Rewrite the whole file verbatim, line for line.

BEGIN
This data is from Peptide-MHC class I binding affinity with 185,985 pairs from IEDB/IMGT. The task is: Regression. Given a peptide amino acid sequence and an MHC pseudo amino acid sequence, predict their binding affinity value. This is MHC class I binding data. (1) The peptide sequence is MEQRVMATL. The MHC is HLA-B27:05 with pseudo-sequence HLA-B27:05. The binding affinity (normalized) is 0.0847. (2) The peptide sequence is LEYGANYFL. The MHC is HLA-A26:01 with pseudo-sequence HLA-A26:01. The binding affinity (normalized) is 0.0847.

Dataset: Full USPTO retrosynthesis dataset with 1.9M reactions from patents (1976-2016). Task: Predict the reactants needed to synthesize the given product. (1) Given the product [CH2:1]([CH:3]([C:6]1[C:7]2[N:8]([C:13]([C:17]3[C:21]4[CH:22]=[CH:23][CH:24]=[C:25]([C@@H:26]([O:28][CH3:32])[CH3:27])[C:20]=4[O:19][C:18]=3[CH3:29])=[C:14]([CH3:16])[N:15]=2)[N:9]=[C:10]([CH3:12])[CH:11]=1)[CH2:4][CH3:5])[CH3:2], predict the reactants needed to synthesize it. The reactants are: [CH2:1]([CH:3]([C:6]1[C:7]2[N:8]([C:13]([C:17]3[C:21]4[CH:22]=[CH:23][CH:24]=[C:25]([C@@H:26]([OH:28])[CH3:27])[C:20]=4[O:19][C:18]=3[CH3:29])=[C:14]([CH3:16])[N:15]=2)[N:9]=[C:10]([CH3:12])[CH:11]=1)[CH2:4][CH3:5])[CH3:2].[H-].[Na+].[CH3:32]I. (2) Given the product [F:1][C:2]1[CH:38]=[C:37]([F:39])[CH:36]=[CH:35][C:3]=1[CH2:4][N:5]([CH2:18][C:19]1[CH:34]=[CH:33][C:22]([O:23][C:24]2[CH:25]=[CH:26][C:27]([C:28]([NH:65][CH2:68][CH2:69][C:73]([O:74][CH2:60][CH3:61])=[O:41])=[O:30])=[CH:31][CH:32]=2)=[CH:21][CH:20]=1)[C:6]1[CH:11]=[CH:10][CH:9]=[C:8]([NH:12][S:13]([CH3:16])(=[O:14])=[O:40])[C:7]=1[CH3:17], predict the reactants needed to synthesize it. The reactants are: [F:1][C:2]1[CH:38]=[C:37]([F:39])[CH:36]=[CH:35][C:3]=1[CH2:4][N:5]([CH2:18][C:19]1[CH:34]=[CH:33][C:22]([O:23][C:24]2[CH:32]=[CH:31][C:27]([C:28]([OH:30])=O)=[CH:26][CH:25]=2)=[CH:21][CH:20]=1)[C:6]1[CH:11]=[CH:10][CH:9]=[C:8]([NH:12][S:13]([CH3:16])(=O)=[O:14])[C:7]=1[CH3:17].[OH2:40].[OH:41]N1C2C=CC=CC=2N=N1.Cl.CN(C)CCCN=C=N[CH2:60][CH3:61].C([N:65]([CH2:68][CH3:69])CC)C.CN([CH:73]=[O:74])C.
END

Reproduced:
This data is from Peptide-MHC class I binding affinity with 185,985 pairs from IEDB/IMGT. The task is: Regression. Given a peptide amino acid sequence and an MHC pseudo amino acid sequence, predict their binding affinity value. This is MHC class I binding data. (1) The peptide sequence is MEQRVMATL. The MHC is HLA-B27:05 with pseudo-sequence HLA-B27:05. The binding affinity (normalized) is 0.0847. (2) The peptide sequence is LEYGANYFL. The MHC is HLA-A26:01 with pseudo-sequence HLA-A26:01. The binding affinity (normalized) is 0.0847.

Dataset: Full USPTO retrosynthesis dataset with 1.9M reactions from patents (1976-2016). Task: Predict the reactants needed to synthesize the given product. (1) Given the product [CH2:1]([CH:3]([C:6]1[C:7]2[N:8]([C:13]([C:17]3[C:21]4[CH:22]=[CH:23][CH:24]=[C:25]([C@@H:26]([O:28][CH3:32])[CH3:27])[C:20]=4[O:19][C:18]=3[CH3:29])=[C:14]([CH3:16])[N:15]=2)[N:9]=[C:10]([CH3:12])[CH:11]=1)[CH2:4][CH3:5])[CH3:2], predict the reactants needed to synthesize it. The reactants are: [CH2:1]([CH:3]([C:6]1[C:7]2[N:8]([C:13]([C:17]3[C:21]4[CH:22]=[CH:23][CH:24]=[C:25]([C@@H:26]([OH:28])[CH3:27])[C:20]=4[O:19][C:18]=3[CH3:29])=[C:14]([CH3:16])[N:15]=2)[N:9]=[C:10]([CH3:12])[CH:11]=1)[CH2:4][CH3:5])[CH3:2].[H-].[Na+].[CH3:32]I. (2) Given the product [F:1][C:2]1[CH:38]=[C:37]([F:39])[CH:36]=[CH:35][C:3]=1[CH2:4][N:5]([CH2:18][C:19]1[CH:34]=[CH:33][C:22]([O:23][C:24]2[CH:25]=[CH:26][C:27]([C:28]([NH:65][CH2:68][CH2:69][C:73]([O:74][CH2:60][CH3:61])=[O:41])=[O:30])=[CH:31][CH:32]=2)=[CH:21][CH:20]=1)[C:6]1[CH:11]=[CH:10][CH:9]=[C:8]([NH:12][S:13]([CH3:16])(=[O:14])=[O:40])[C:7]=1[CH3:17], predict the reactants needed to synthesize it. The reactants are: [F:1][C:2]1[CH:38]=[C:37]([F:39])[CH:36]=[CH:35][C:3]=1[CH2:4][N:5]([CH2:18][C:19]1[CH:34]=[CH:33][C:22]([O:23][C:24]2[CH:32]=[CH:31][C:27]([C:28]([OH:30])=O)=[CH:26][CH:25]=2)=[CH:21][CH:20]=1)[C:6]1[CH:11]=[CH:10][CH:9]=[C:8]([NH:12][S:13]([CH3:16])(=O)=[O:14])[C:7]=1[CH3:17].[OH2:40].[OH:41]N1C2C=CC=CC=2N=N1.Cl.CN(C)CCCN=C=N[CH2:60][CH3:61].C([N:65]([CH2:68][CH3:69])CC)C.CN([CH:73]=[O:74])C.